History of Life - Mass Extinction
Western Governor’s University
QXT2 ID Biological Science
March 13, 2015
History of Life - Mass Extinction
More than 99 percent of all species that have ever lived are now extinct. Usually, extinctions happen gradually, but several times in Earth’s history mass extinctions wiped out entire ecosystems. During these events, some biologists propose, “many species became extinct because their environment was collapsing around them, rather than lack of adaptations to a slowly changing ecosystem.” (Donovan, 61) Under sudden, extreme or violent environmental pressures, extinction is not necessarily related to ordinary natural selection.
One such event was the increase in the amount of oxygen in the ancient atmosphere. Ancient photosynthetic organisms produced a rise in oxygen in Earth’s atmosphere. These single-celled prokaryotic organisms (much like modern bacteria) evolved in the absence of oxygen over 3 billion years ago. Over time, they became abundant in shallow seas of the Precambrian era and were producing oxygen at a high rate as a by-product of photosynthesis. The oxygen gas began accumulating in the atmosphere causing methane and hydrogen sulfide levels to decrease and the emergence of the ozone layer. Biologists hypothesize that the increase in this highly reactive gas “drove some life forms to extinction, while other life forms evolved new, more efficient metabolic pathways that used oxygen for respiration.” (Miller & Levine, 426) This forced most anaerobic organisms into extinction or into the few airless habitats where their anaerobic descendants remain today. The few that survived evolved ways of either using oxygen for respiration and were precursors to modern eukaryotes (the Endosymbiotic Theory).
Another mechanism that has been suggested to have caused mass extinction is the effects of meteorite impacts on the early Earth (several specific records from Cambrian period through most recent Tertiary period). While the meteorite impact theory of mass extinctions has become accepted by many scientists for particular extinction events, there is still considerable controversy. To highlight one such event:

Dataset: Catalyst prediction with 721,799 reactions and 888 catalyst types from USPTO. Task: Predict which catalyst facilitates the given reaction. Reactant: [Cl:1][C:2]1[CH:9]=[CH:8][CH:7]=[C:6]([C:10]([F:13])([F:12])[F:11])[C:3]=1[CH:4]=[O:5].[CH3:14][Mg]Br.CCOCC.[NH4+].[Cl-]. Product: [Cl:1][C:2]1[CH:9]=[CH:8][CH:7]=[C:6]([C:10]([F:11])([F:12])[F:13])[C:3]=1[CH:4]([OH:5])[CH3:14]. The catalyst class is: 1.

“The mass extinction at the end of the Mesozoic Era, that is the Cretaceous - Tertiary boundary (often called the K-T boundary) 65 million years ago, shows much evidence that it was related to an impact with an extraterrestrial object. This event resulted in the extinction of over 50% of the species living at the time, including the dinosaurs.” (Meteorites, Impacts, & Mass Extinction, n.d.) Through geological research in the late 1970’s, a layer of Iridium laden clay deposits was found in a large worldwide distribution suggesting the fallout from a massive meteorite impact. Scaled effects of such an event would include (depending upon location of impact): massive magnitude 13 earthquake, wildfires triggered by the fireball from the atmospheric emergence of the meteorite, acidification of surface waters due to the nitrogen oxides produced combining with water to produce nitric acid rain, and finally the “large quantities of dust put into the atmosphere would block incoming solar radiation.” (Meteorites, Impacts, & Mass Extinction, n.d.) The dust would significantly lower the ability of photosynthetic organisms, such as plants, to photosynthesize. These producers are the base for all food chains and this lack of an entire trophic level would violently disrupt ecosystem stability.